Part 1 - Cooking Natural Grass Fed Beef Hamburger

in Beef

I know you are going to say "Oh no a story about hamburger!" Well just take a listen. I have always been a big hamburger eater. Long before Burger King or McDonald's I loved hamburgers. However it was not until I bit into my first Natural Grass Fed Beef Burger that I truly tasted what a hamburger was.

A lot of it has to do with the parts of the cattle that are used for hamburger at the meat processors, but the flavor comes right from the raising of the cattle in a natural, healthy manner. This is true even with grain fed beef. If you can grind the beef yourself it is even better, because you can use sirloin or any other cut even filet mignon (true burger supreme). Using the fatty left overs from the butchering is a modern industrial business practice that now just labels ground beef as 80% less fat, etc., this means nothing as to the quality of the ground beef. If you have a butcher at your market picks your cut of meat and asks if he or she will grind it for you. You will be surprised at the difference it makes.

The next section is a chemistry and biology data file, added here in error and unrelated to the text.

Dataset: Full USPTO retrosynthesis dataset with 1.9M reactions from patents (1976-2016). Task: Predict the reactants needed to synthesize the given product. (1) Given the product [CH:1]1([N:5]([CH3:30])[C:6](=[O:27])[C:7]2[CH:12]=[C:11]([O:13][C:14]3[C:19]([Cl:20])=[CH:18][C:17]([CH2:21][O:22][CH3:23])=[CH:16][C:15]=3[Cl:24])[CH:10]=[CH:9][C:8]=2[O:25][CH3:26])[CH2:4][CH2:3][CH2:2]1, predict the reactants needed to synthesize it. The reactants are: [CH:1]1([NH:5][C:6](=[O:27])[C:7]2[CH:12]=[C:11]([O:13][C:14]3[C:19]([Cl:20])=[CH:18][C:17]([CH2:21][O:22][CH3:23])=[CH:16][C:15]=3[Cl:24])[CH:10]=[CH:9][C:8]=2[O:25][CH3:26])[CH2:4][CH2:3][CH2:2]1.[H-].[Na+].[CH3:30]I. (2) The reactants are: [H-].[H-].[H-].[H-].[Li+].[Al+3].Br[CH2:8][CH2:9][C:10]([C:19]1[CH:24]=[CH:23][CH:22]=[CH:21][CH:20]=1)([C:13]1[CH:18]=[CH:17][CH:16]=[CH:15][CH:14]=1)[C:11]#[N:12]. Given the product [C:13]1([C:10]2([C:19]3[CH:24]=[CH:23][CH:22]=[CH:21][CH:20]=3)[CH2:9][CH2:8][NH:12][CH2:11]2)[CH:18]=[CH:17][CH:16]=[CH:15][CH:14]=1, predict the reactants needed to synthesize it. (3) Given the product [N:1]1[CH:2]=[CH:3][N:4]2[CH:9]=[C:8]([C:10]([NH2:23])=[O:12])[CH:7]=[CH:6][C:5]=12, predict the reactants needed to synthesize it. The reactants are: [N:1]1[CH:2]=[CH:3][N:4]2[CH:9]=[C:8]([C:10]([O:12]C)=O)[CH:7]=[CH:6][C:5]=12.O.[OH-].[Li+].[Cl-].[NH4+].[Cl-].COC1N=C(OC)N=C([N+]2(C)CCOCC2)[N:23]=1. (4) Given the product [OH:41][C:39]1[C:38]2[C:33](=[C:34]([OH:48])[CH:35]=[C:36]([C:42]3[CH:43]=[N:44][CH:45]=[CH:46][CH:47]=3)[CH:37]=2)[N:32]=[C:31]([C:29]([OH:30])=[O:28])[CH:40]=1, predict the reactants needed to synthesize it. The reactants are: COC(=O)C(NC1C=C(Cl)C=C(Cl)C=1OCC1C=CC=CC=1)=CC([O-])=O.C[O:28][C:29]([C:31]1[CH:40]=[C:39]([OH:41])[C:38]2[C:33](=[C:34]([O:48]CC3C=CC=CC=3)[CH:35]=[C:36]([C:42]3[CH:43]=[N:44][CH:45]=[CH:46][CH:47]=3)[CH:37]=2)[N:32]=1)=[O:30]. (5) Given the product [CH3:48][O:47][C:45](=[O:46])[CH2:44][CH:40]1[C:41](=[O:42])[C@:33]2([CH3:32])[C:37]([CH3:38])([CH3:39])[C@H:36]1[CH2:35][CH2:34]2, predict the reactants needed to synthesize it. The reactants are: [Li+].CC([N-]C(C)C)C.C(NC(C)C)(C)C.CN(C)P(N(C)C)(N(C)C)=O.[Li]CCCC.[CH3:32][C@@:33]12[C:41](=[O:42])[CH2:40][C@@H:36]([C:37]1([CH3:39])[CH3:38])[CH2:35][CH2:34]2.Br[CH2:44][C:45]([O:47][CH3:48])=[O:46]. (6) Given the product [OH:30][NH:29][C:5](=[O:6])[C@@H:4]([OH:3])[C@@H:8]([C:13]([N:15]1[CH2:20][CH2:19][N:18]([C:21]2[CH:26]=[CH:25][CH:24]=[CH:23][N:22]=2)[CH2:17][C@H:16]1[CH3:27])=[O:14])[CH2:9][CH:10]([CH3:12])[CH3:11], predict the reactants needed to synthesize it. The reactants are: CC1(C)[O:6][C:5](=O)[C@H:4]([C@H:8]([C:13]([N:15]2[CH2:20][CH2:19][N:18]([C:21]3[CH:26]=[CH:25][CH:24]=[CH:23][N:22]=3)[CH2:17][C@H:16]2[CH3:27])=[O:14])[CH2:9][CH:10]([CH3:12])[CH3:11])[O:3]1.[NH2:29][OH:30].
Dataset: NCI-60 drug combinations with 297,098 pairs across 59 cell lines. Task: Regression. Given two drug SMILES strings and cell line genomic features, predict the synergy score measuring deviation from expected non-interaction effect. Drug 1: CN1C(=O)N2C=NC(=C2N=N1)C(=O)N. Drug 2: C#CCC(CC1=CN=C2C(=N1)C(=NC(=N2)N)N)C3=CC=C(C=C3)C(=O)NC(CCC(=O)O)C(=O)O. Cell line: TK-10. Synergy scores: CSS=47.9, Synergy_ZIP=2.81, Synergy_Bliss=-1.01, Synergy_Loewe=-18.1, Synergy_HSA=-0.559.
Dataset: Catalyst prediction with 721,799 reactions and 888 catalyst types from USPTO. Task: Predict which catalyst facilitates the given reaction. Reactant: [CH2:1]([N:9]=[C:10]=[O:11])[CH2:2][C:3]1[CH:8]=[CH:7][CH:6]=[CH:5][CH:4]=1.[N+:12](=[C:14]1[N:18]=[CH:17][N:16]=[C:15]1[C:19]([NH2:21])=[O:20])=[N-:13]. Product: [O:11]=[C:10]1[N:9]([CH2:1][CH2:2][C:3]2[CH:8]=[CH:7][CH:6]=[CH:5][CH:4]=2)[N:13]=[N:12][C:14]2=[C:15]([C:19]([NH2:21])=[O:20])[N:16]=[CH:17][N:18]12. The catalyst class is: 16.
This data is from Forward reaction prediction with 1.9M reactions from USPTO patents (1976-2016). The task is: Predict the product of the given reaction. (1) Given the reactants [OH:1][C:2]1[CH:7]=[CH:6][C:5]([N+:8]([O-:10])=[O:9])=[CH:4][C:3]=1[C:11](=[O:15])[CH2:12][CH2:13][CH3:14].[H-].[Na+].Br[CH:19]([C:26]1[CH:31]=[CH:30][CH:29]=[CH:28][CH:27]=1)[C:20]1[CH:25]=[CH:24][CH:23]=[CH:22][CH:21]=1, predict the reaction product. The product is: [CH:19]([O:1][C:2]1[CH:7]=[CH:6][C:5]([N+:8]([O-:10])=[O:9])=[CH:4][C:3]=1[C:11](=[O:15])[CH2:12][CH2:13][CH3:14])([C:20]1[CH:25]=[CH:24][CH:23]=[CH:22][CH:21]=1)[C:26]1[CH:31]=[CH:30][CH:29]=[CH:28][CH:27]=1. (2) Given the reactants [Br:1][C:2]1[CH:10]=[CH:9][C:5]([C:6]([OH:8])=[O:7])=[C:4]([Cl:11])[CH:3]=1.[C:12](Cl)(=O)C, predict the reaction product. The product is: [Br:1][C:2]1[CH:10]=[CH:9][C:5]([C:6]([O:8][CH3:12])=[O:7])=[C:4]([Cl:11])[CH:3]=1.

The grain fed beef tends to be fatty because that is what the USDA grading system is based on (more marbled fat the higher the grading). This of course means more fat dripping off the burger when it cooks and so a reducing in size and a big messy clean up.

The big thing is that since natural grass fed meat is leaner than feedlot and industrialized beef it does not shrivel up into nothing when you cook it. It retains the shape and size you pat out when you make the burger. The juice is not water, which has been added to the ground meat to increase the weight, but the natural juices of the meat itself. A lot of people think that the water or what some times looks like blood is from the meat, but when a cow is processed the blood is drained and the water is reduced even more if the meat processor dry ages the beef. This concentrates the flavor into the meat.

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By Win Brookhouse - Contributing writer for Support natural grass fed beef

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Part 1 - Cooking Natural Grass Fed Beef Hamburger

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This article was published on 2010/03/30